13:00 | 05/01/2021 Environment
(VEN) - Ho Chi Minh City is undertaking a pilot project to control the exhaust emissions of the city’s almost seven million motorcycles. However, experts are concerned about its potential for increased costs affecting low-income people, especially the many who earn their living using a motorcycle.
Efforts to reduce pollution
At a recent meeting of the Ho Chi Minh City Committee of the Vietnam Fatherland Front seeking public feedback on the draft project, Deputy Chairman Tran Huu Phuoc said exhaust fumes are one of the major causes of air pollution in Ho Chi Minh City, making inspection of motorcycle exhaust emissions necessary.
The project is based on the findings of an evaluation conducted by the Ho Chi Minh City Department of Transport, the Vietnam Association of Motorcycle Manufacturers and the Institute of Transport Science and Technology.
Associate Professor Pham Xuan Mai from the Ho Chi Minh City University of Technology said the evaluation only tested 10,682 motorcycles, a number that was too low and thus not reliable. To increase the reliability of the project, some 5-10 percent of total vehicles should be checked, he said.
The pilot will be launched in 2021, with the building of 88 inspection centers and the issuance of regulations to test vehicles.
The 2022-2023 period will focus on completing policies, assessing all vehicles for database and collecting the yearly fee of VND50,000 per vehicle. The poor and near poor might be exempt from the test fee. Different districts will have different emission criteria for motorcycles that have been in use for more than five years.
In the 2024-2025 period, additional 78 inspection centers will be set up to expand emission inspection in more districts with the focus on districts 1,3,5 and 10.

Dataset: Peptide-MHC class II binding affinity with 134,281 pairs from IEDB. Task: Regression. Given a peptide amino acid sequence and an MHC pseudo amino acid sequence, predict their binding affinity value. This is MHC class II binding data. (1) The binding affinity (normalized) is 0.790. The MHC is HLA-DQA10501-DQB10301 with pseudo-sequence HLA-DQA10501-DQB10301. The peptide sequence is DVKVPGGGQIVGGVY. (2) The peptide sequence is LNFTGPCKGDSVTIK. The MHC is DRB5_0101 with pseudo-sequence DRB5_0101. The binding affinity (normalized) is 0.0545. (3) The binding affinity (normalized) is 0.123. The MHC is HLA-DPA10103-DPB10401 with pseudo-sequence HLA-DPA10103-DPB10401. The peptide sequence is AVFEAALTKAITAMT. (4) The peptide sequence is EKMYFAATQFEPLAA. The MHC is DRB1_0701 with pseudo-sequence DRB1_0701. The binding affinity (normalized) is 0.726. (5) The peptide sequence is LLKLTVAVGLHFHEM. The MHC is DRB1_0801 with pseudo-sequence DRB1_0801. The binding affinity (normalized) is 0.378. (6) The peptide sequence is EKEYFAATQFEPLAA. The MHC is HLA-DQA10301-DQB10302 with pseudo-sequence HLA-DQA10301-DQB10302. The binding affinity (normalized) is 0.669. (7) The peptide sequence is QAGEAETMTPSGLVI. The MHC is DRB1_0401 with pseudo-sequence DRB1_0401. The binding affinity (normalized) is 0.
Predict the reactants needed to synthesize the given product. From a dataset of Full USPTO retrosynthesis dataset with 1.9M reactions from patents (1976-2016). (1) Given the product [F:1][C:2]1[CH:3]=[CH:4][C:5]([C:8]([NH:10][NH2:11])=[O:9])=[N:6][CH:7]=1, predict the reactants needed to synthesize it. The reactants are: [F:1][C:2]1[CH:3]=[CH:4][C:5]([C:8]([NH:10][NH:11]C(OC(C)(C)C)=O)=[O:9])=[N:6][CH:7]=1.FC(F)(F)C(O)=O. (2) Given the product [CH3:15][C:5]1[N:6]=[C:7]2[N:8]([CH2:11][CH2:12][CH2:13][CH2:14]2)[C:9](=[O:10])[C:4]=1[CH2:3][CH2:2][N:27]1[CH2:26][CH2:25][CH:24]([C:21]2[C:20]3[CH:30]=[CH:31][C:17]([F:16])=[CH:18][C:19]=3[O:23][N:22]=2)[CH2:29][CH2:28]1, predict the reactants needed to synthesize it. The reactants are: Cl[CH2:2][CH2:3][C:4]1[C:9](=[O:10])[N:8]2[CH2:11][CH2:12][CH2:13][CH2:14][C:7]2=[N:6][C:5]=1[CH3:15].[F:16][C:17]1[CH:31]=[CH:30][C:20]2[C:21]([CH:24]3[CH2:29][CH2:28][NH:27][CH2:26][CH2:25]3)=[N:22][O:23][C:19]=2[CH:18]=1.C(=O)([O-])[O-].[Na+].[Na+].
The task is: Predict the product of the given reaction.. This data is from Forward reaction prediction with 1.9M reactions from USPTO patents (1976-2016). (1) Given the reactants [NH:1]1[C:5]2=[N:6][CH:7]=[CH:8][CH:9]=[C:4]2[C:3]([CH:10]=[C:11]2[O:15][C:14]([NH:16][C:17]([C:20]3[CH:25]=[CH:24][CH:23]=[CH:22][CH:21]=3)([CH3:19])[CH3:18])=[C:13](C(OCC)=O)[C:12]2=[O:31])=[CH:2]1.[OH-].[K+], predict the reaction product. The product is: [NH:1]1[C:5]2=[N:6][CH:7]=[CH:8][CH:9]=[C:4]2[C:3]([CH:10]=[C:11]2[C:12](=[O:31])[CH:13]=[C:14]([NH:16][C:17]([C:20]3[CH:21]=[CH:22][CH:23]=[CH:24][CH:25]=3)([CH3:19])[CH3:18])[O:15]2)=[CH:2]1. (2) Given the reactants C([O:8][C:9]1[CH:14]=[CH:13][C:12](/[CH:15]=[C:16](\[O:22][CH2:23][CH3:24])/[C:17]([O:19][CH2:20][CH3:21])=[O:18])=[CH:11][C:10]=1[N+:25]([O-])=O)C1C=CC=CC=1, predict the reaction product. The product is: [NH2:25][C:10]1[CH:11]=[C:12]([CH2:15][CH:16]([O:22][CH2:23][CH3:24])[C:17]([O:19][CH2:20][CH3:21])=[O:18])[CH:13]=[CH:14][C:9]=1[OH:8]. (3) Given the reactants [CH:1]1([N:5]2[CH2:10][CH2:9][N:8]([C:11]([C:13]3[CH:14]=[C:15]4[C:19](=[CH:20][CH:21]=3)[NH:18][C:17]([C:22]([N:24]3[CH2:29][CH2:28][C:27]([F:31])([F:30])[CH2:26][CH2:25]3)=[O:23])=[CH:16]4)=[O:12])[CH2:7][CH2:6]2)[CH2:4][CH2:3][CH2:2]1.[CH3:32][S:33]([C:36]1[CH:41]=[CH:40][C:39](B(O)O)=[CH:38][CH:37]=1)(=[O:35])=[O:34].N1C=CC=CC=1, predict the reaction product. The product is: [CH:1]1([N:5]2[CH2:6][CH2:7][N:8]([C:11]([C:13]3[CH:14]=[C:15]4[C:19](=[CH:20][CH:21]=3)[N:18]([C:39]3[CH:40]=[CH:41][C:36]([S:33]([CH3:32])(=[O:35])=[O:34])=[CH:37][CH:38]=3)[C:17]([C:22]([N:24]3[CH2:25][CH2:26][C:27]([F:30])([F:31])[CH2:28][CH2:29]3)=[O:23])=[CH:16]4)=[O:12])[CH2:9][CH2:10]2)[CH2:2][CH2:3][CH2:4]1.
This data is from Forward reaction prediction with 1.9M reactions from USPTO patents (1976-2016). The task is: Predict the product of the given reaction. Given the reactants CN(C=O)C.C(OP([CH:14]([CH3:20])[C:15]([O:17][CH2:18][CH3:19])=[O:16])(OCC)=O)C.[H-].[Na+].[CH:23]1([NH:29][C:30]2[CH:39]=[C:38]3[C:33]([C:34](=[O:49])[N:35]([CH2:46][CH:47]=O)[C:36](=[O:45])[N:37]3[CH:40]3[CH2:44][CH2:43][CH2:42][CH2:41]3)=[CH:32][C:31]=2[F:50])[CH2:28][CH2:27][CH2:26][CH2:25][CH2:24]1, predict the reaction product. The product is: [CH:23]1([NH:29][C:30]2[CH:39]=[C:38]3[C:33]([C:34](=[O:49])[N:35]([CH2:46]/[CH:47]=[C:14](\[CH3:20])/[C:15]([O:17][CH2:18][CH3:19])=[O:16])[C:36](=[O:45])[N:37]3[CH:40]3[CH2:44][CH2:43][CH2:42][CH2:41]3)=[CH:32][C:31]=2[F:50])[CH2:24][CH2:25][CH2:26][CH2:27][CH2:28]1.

From 2026, motorcycle exhaust emissions in 13 downtown districts will be under scrutiny. Total expenditure for the project to 2030 is VND553 billion.
Increasing costs for drivers
Experts and district representatives affirmed the suitability of the project, aiming at local environmental protection. However, many issues need to be considered carefully.
Lawyer Truong Thi Hoa asked the Ho Chi Minh City Department of Transport to provide more information about the effect of emission inspections, as well as more detailed roadmaps and additional solutions for cars. She also proposed clarifying the legal basis and policies for the poor, especially those who earn their living by motorcycle.
Bui Hoa An, deputy director of the Ho Chi Minh City Department of Transport, promised that his department and related agencies would issue more detailed roadmaps in each phase, as well as adopt preferential policies for the poor. He also promised to focus on smart technology solutions to save time and costs, and the review of the test fee.
The overall goal of the project is to control motorcycle exhaust emissions in order to improve air quality in
the city and to limit the use of personal vehicles in the future.